Bank Regulation and Systemic Risk
Registration deadline: 18 September 2017
This course presents the concepts, principles and models underlying prudential regulation of banks and studies how they have to be modified to deal with systemic risk and contagion. It discusses the use of lenders of last resort as a way to reduce systemic risks, contagion and transmission of balance sheet imbalances and other measures for bank resolution that shield the banking system from generalized crises and runs. The course will feature lectures and applications to real life situations.
- The objectives of prudential regulations
- Capital regulation for banks: static and dynamic models
- Bank runs and the Lender of Last Resort
- Systemic risk and contagion
- Bank resolution and Total Loss Absorbing Capacity
Meet the instructor
Jean-Charles Rochet is SFI Professor of Banking in the Banking and Finance Institute at Zürich University. He has also taught in Paris, London,(B.P. visiting professor, London School of Economics, 2001-02), and Toulouse (1988-2011).
Rochet has visited many universities and central banks all over the world. He is a Fellow of the Econometric Society since 1995 and has been elected Vice President for 2011 and President in 2012). He has also been council member of European Economic Association, and associate editor of Econometrica. He has written more than 60 articles in international scientific journals and 7 books , including Microeconomics of Banking (with X. Freixas, MIT Press), When Insurers Go Bust (with G. Plantini, Princeton UP), Why are there so Many banking Crises? (Princeton UP) and Risk Management in Turbulent Times (with G.Beneplanc, Oxford UP). His research interests include financial stability, payments economics, industrial organization of financial markets, risk management, contract theory, and solvency regulations for financial institutions.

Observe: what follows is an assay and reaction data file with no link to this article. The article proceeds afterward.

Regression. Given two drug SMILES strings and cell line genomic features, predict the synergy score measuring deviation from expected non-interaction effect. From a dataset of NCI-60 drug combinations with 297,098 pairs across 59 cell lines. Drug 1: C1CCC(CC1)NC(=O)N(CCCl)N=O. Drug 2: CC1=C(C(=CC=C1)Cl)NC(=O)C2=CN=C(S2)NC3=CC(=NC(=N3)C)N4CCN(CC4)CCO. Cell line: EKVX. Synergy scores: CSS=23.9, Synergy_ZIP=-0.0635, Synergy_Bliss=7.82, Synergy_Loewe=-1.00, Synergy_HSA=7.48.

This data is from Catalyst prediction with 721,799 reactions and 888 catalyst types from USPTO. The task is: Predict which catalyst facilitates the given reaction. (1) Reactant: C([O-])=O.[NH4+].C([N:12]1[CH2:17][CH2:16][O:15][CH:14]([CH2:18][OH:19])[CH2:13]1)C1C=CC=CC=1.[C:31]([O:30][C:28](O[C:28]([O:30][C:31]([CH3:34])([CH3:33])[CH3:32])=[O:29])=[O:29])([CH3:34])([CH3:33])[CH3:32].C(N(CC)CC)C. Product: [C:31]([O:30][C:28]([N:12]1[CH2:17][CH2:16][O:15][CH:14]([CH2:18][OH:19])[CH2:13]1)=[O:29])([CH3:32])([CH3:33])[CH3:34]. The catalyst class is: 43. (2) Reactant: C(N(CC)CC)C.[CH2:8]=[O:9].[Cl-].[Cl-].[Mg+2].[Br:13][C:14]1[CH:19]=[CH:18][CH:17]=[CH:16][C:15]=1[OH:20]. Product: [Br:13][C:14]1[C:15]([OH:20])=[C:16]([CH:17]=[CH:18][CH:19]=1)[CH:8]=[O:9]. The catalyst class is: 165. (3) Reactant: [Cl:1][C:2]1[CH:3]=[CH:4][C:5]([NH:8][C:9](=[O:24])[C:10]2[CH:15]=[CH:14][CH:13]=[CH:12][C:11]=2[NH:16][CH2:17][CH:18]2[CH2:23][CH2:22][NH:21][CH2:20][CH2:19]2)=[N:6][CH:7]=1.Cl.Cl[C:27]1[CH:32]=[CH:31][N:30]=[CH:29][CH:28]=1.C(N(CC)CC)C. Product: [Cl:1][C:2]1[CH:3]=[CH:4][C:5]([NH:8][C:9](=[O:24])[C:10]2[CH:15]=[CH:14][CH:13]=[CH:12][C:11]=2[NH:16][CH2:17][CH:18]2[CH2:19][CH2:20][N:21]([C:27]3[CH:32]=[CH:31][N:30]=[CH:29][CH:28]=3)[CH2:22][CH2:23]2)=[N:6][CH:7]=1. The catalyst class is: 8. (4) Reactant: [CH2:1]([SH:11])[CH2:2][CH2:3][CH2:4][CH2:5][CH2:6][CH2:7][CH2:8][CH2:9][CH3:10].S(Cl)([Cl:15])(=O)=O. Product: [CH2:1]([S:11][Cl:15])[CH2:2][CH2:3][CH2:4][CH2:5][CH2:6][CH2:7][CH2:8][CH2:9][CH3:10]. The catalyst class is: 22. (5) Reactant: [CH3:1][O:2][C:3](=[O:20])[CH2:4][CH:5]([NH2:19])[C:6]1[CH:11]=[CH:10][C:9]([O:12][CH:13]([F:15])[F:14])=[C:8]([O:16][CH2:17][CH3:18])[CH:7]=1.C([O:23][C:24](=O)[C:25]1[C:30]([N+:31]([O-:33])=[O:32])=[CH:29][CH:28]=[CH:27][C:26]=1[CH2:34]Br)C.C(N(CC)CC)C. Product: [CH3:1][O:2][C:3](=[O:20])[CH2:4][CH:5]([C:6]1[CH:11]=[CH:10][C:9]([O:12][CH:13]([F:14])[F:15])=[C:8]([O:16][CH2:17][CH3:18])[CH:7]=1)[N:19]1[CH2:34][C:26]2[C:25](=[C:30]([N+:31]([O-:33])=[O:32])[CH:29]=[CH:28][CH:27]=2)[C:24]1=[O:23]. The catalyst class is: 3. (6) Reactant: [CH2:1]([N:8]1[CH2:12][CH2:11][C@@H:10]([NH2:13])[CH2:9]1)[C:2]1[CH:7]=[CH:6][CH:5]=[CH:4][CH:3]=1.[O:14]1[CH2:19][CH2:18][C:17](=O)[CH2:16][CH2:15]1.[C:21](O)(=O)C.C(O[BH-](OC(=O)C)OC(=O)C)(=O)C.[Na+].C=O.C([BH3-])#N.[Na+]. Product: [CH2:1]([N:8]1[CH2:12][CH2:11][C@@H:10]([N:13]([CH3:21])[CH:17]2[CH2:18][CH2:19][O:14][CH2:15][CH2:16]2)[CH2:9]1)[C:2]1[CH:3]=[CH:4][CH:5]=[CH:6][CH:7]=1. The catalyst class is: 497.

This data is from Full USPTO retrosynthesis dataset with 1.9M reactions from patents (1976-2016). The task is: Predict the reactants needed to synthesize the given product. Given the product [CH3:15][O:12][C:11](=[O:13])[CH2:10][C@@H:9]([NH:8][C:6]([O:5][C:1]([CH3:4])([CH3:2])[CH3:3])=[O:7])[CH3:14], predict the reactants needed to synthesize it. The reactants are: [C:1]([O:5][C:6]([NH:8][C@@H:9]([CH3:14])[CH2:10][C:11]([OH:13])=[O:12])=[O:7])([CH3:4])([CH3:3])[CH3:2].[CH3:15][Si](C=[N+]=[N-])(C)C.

How the course will work
Total course length: between 15 and 18 hours.
A certificate of attendance will be provided to all participants after the course.
Participants are expected to have a background in economics, prior knowledge of basic banking and finance models and understanding of dynamic optimization and of basic simulation techniques.
1500 € – Public Authorities (e.g. National Competent Authorities, Central Banks) and European Institutions*
2000€ – Private Sector*
850€ – Students (with certificate of studies)
The course fee covers coffee and lunch breaks. Travel and hotel costs are not included.
* In case of registration of 3 participants from the same institution or private company, a reduced fee is applied for each of them (€ 1000 public sector and 1300 € private sector), under the following conditions:
- the names of the 3 participants have to be communicated to firstname.lastname@example.org before registering
- the names of other registered people from the same institution cannot be communicated. It is upon your responsibility to get in touch with your HR division
- a single debit note will be issued for the 3 participants followed by one payment
- In case a course is cancelled, registered participants will receive the full refund.
- In case a course is moved to another date, registered participants may request a voucher to attend another FBF course.
- Registered participants who cancel their participation will receive a voucher to attend another FBF course.
For more details, please contact email@example.com
On arrival, participants will be provided with temporary wi-fi access for the whole duration of the course.
- Miles, David, Jing Yang and Gilberto Marcheggiano, Optimal bank capital, The Economic Journal (2011).
- Hanson Samuel G., Anil K Kashyap, and Jeremy C. Stein, A Macroprudential Approach to Financial Regulation, Journal of Economic Perspectives—Volume 25, Number 1 (2011).
- Tirole, Jean, Illiquidity and All Its Friends, Journal of Economic Literature 2011, 49:2, 287–325.
- Gersbach, Hans, Jean-Charles Rochet and Martin Scheffel, Financial Intermediation and Capital Accumulation, ETHZ 2017.
- Gersbach, Hans and Jean-Charles Rochet, Capital Requirements and Credit Fluctuations, forthcoming, Journal of Monetary Economics (2017).
Registered participants can access the reading materials on this page, using the password provided by the course secretariat.